Consumer Finance Insights
October 29, 2015

CFPB and Auto Lender Settle Servicemember Debt Collection Claim for $3.28 Million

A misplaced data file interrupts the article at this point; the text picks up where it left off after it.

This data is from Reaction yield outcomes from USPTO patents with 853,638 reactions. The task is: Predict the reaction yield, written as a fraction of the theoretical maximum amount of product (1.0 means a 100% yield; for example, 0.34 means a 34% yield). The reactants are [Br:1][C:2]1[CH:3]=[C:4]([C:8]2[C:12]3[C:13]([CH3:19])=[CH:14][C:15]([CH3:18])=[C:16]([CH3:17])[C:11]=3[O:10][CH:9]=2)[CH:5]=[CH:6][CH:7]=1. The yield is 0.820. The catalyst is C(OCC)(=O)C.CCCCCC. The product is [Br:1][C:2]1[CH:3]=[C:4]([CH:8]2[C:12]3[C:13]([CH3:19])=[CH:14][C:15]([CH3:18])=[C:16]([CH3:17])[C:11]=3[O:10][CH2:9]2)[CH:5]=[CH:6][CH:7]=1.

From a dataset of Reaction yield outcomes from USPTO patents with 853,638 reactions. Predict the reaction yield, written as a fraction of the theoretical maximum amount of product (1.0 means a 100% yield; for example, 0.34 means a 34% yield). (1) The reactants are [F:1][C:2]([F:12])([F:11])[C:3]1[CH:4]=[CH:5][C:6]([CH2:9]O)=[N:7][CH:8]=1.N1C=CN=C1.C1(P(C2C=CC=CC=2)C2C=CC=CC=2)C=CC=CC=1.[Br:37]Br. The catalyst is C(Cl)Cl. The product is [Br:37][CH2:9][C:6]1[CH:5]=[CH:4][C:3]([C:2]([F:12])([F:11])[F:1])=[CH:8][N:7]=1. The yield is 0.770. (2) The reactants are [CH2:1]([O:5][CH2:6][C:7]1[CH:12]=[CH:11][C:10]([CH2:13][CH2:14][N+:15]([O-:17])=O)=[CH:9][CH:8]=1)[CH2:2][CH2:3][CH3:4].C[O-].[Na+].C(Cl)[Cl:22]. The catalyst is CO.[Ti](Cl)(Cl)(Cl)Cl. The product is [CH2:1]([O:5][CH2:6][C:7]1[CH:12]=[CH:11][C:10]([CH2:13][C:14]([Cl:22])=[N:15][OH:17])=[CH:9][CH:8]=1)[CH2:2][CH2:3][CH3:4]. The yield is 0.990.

​On October 28, 2015, the Consumer Financial Protection Bureau (CFPB) announced that it entered an administrative consent order against an Ohio-based auto lender that specializes in loans to military servicemembers.  The CFPB consent order, and the companion stipulated order issued by the U.S. District Court for the Southern District of Ohio, resolve a complaint that was filed in that court on June 17, 2015 alleging that the lender’s debt collection practices violated the Consumer Financial Protection Act (CFPA).  According to the complaint, the auto lender contacted and threatened to contact borrowers’ commanding officers, and made misleading statements about potential legal action and the consequences of delinquency.  The complaint also alleged that many borrowers failed to read the contract addendum authorizing the lender to contact the borrowers’ commanding officers, that borrowers had no ability to negotiate the terms of the addendum, and that borrowers “could not reasonably have anticipated the nature and frequency of the threatened and actual contacts with command.”  The consent order requires the auto lender to pay a civil money penalty of $1 million, provide $2.28 million in consumer redress, cease threatening to contact commanding officers, and stop false threats.